Instructor-led vs. peer-led debriefing in preoperative care simulation using standardized patients.
Debriefing involves the active participation of learners to identify and close gaps in knowledge and skills. Varied debriefing methods are used in simulation, but no empirical studies have examined the effectiveness of peer-led debriefing in simulation using standardized patients. The purpose of this study was to compare the effects of two debriefing methods (instructor-led vs. peer-led) on nursing skills, knowledge, self-confidence, and quality of debriefing among undergraduate nursing students in South Korea.
A nonequivalent control group pretest-posttest design was used. Fifty-seven third-year nursing students were randomly assigned to instructor-led (n = 26) or peer-led (n = 31) debriefing groups after a simulation of preoperative care. Structured questions and areas for discussion guided debriefing in both groups. Self-administered questionnaires were used to collect data on students' knowledge and self-confidence in providing preoperative care. Faculty evaluated students' nursing skills during pre- and post-simulation practice. Students evaluated the quality of the debriefings.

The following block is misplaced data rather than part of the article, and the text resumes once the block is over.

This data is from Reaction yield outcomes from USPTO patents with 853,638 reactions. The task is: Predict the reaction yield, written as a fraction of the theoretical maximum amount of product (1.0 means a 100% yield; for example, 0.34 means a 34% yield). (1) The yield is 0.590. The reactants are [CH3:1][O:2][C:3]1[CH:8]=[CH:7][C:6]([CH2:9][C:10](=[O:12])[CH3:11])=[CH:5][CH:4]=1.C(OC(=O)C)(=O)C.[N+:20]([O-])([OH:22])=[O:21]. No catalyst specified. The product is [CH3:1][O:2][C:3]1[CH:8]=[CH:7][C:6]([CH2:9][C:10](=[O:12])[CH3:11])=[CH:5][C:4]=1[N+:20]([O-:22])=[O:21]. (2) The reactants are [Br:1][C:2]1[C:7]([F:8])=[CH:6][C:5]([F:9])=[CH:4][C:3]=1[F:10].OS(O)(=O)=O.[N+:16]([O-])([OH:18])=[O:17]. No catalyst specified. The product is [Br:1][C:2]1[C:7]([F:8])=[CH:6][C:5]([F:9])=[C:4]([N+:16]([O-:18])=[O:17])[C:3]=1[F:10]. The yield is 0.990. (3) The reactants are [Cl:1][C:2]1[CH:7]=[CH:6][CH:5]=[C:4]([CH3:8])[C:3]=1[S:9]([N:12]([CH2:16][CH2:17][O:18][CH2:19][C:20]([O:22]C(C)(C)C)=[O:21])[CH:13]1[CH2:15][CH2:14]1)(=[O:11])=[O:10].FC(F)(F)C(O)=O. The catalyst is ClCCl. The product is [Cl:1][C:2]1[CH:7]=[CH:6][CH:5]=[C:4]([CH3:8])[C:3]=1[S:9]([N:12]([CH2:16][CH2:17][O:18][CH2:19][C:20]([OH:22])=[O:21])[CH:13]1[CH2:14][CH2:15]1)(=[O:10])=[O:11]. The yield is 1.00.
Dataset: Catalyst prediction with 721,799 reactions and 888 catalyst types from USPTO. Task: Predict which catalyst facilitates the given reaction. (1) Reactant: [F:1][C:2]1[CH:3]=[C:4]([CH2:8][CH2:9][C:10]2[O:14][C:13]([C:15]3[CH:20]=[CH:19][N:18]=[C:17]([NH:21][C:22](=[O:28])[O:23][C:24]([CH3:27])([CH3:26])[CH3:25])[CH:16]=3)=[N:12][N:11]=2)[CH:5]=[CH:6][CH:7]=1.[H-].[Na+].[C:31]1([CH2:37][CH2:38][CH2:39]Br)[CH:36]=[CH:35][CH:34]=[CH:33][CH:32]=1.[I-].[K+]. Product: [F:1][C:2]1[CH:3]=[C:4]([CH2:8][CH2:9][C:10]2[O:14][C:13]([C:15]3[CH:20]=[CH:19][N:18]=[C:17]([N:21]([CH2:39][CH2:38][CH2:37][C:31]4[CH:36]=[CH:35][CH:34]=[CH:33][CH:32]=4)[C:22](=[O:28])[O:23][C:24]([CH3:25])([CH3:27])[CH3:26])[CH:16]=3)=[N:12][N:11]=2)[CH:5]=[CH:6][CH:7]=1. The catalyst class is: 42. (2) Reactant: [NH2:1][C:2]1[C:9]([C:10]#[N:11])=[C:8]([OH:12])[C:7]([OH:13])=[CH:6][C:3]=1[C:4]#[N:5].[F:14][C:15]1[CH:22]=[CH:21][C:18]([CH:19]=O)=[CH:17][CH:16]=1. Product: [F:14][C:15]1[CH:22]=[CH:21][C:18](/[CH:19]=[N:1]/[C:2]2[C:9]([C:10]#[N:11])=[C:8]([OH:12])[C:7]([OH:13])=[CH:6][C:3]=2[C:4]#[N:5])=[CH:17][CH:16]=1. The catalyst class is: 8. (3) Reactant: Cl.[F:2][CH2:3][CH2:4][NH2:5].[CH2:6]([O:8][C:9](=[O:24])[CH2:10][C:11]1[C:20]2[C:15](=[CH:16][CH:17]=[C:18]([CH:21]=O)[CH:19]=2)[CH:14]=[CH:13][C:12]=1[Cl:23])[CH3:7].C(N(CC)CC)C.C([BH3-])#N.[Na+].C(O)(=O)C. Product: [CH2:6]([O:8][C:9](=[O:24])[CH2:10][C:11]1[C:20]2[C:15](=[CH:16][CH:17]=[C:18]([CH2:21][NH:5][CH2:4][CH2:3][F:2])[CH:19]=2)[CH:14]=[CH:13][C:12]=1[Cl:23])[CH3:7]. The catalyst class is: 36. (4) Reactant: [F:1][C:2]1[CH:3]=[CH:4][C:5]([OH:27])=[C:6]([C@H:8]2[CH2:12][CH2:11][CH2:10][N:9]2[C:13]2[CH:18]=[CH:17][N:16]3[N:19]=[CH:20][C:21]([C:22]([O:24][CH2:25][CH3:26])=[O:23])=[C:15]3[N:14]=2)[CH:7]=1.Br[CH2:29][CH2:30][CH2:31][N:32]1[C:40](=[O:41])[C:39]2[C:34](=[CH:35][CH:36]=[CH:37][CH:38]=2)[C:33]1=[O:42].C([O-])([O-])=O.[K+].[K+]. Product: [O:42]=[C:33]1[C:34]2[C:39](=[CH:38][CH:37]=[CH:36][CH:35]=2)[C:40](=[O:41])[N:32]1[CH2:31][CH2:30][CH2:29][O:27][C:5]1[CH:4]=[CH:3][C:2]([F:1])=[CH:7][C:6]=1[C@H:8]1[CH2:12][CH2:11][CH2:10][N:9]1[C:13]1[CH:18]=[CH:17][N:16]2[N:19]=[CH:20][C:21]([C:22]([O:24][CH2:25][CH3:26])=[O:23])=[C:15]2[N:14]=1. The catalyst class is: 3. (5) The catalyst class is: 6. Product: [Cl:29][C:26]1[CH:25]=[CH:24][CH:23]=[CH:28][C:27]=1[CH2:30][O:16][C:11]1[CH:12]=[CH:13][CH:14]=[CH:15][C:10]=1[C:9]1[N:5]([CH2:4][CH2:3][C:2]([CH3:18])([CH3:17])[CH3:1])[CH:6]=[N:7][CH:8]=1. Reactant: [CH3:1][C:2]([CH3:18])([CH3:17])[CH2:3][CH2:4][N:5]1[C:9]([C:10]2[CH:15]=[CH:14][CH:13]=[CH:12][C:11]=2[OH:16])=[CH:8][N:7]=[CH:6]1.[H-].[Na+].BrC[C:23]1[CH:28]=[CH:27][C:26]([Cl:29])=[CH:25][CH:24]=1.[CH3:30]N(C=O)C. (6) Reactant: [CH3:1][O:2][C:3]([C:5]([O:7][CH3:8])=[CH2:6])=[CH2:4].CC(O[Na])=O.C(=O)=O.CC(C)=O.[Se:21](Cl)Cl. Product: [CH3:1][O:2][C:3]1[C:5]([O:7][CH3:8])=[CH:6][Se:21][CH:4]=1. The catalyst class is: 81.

Nursing skills for preoperative care (p < .001) and the quality of debriefing (p < .001) were statistically higher in the instructor-led group compared to the peer-led group. There were no statistically significant differences in knowledge (p = .445) and self-confidence (p = .686). Knowledge and self-confidence from pre-test to posttest were improved in both groups.
The instructor-led debriefing showed improved nursing skills and higher quality debriefing. However, peer-led debriefing led by a non-trained peer also rendered positive results. Thus, peer-led debriefing may be considered a useful strategy for improving nursing students' self-confidence.
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